Botanical: Orange

Bitter OrangeAlthough few things rhyme with it, orange is popular among gin distillers. The orange most commonly used is not the one you would usually bite into, nor make juice out of. It’s in fact the bitter orange, which is renowned for its oil-rich rind and powerful citrus aroma. Though for many distillers who simply state “orange,” we don’t always know who might be using which varieties. The bitter orange frequently used in gin sometimes goes by “bitter orange” or “Seville Orange.”

Rarely, distillers use sweet oranges as well. However, their rinds have fewer oils and therefore don’t impart as much orange flavor .

Gins featuring Orange

Plymouth Gin

At one point, Plymouth Gin was considered a geographically protected product within the E.U. In 2014,  Pernod Ricard declared their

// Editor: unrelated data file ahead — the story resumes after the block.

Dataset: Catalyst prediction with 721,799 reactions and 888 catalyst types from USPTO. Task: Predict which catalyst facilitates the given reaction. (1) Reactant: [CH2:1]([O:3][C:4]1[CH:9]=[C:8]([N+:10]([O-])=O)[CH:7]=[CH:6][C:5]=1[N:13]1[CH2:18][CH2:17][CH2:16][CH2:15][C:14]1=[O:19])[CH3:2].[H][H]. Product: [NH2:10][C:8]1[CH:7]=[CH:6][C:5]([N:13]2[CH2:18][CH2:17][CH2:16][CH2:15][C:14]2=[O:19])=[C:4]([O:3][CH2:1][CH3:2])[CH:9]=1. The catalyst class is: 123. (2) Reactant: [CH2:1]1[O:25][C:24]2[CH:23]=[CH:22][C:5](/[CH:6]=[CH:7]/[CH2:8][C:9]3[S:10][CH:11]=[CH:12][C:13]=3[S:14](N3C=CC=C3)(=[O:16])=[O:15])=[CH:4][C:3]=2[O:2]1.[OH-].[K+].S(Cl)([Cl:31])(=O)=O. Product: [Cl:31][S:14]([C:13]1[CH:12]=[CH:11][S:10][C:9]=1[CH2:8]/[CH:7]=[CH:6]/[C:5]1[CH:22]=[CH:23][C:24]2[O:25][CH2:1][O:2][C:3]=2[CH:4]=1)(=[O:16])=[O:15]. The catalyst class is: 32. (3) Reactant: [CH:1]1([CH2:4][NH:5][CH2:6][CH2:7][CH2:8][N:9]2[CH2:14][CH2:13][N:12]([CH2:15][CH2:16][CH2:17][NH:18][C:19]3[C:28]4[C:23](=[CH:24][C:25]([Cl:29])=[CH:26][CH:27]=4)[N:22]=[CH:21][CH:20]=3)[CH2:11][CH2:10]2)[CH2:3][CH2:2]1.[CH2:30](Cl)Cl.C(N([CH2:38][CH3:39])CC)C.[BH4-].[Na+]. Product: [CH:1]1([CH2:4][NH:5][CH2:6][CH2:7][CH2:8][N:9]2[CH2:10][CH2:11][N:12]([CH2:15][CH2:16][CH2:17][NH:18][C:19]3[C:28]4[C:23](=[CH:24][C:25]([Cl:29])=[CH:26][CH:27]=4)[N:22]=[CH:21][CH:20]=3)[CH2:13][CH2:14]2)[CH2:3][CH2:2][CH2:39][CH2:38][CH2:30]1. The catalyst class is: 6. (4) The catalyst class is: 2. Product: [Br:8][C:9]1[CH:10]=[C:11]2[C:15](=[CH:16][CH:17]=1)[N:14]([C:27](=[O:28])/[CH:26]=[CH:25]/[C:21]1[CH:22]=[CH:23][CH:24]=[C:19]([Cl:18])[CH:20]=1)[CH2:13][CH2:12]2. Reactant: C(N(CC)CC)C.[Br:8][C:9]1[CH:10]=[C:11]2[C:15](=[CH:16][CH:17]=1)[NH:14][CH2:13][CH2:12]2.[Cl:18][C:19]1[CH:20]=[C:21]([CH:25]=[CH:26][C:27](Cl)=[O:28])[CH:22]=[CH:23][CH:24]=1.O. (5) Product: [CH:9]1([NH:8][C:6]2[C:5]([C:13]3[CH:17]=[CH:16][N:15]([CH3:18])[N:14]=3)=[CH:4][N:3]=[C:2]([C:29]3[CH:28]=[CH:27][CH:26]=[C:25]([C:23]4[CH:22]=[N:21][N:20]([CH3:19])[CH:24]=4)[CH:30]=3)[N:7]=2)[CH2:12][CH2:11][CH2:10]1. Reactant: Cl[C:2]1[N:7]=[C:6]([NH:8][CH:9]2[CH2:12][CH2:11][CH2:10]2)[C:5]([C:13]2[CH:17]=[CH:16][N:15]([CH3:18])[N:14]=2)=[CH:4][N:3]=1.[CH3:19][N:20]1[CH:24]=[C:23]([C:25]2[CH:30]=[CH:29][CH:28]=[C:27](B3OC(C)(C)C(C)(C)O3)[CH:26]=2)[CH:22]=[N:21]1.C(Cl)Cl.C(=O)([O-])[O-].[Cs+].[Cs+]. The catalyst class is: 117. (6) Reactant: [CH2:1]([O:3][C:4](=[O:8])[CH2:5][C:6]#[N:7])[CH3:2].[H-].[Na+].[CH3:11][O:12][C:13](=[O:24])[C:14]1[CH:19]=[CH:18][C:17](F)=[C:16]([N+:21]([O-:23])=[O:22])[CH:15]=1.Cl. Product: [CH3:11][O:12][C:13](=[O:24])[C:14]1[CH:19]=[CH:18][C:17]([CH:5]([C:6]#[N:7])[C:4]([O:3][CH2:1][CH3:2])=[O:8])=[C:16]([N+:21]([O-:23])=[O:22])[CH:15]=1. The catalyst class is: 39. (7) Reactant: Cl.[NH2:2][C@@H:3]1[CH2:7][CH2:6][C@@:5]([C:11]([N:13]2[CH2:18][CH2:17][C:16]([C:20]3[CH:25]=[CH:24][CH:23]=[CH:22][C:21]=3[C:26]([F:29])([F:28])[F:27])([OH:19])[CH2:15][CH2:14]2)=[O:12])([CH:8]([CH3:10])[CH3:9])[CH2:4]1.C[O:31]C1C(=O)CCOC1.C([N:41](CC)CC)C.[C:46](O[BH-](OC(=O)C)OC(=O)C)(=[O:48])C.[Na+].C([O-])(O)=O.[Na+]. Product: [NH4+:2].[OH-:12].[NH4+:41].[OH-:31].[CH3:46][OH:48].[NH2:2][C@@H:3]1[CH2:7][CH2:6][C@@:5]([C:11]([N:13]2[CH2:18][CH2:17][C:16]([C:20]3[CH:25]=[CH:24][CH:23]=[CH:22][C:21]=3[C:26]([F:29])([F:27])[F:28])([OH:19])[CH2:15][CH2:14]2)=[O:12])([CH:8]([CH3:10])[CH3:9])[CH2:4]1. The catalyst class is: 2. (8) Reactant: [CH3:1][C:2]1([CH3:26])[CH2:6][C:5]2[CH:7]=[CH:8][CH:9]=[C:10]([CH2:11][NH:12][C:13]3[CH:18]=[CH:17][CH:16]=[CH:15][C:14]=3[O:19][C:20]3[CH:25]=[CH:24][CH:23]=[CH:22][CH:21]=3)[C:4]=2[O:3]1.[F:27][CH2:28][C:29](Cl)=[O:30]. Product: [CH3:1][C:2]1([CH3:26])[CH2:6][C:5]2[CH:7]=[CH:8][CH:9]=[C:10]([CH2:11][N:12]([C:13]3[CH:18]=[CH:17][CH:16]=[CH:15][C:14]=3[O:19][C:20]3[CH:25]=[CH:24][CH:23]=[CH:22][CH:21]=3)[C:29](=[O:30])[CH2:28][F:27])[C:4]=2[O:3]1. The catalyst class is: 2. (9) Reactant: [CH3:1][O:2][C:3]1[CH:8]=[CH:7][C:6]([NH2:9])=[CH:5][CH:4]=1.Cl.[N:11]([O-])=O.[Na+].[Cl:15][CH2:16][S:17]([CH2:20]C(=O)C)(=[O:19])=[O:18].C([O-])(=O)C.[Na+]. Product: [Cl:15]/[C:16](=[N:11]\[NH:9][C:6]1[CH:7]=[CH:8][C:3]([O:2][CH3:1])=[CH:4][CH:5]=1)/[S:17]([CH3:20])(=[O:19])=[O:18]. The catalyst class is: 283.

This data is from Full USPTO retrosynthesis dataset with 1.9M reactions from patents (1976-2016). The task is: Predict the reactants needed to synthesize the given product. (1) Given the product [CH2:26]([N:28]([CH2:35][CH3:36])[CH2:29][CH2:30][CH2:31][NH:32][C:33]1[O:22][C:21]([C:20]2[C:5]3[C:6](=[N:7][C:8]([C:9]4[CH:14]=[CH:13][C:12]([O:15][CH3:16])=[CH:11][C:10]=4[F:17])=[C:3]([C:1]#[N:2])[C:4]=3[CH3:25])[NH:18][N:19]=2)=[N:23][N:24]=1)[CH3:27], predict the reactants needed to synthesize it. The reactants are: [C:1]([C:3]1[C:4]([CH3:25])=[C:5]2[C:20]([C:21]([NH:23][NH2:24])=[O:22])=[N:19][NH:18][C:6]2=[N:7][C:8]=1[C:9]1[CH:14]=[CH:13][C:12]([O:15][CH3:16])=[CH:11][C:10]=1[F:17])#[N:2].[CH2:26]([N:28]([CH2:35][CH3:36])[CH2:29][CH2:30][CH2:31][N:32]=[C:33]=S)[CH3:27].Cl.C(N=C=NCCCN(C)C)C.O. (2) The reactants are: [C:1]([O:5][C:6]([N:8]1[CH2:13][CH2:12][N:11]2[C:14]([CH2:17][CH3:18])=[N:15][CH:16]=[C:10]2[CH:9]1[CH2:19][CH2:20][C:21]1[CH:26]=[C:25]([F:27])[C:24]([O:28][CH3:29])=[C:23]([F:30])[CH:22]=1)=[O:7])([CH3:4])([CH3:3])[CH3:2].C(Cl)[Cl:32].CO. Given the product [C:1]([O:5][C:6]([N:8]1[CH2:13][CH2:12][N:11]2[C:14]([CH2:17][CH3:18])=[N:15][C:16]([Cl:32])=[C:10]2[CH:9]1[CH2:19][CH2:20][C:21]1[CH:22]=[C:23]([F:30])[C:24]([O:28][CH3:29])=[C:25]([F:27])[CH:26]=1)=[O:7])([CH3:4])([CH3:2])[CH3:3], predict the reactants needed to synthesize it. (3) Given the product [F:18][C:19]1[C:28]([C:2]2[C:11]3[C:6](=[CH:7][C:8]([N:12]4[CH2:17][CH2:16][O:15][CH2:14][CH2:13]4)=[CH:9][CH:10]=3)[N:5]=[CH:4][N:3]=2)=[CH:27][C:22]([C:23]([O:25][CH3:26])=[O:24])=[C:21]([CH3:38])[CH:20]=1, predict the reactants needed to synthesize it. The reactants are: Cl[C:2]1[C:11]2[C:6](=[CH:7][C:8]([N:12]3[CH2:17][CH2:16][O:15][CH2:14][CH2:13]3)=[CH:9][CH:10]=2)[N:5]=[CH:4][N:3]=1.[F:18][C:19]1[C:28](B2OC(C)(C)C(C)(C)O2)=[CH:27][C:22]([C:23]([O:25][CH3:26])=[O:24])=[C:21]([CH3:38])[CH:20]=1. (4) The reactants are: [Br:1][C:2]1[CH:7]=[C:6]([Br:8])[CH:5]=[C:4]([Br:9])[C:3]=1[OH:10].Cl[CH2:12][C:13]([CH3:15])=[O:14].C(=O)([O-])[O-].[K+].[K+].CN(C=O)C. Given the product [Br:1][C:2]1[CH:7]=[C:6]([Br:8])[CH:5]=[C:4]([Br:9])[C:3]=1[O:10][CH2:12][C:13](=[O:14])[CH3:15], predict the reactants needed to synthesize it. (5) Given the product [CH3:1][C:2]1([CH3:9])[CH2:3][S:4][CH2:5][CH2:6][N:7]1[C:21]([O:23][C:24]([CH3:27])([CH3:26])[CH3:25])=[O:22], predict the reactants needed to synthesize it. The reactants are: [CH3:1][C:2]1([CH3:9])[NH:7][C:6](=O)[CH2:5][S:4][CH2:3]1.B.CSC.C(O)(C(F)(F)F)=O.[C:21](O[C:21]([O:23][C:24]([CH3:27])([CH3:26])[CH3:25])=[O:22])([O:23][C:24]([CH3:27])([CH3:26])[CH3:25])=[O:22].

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Nashoba Perfect 10

Back in 2005, a Bolton, Massachusetts winery released a gin. Worthy of remark, especially today, because what we’re tasting is

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St. Laurent Gin

The seaweed in St. Laurent Gin is laminaria longicruris, perhaps better known to sailors of North America as Oarweed. This kind of kelp

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Jōcassee Gin

From South Carolina’s Dark Corner Distillery, Jōcassee Gin pioneers a new regional style toponym. Dubbed “American Southern Style” for its regional

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Hendrick’s Gin

Hendrick’s Gin launched in 1999. It likely needs no introduction. Hendrick’s Gin was launched by William Grant & Sons at

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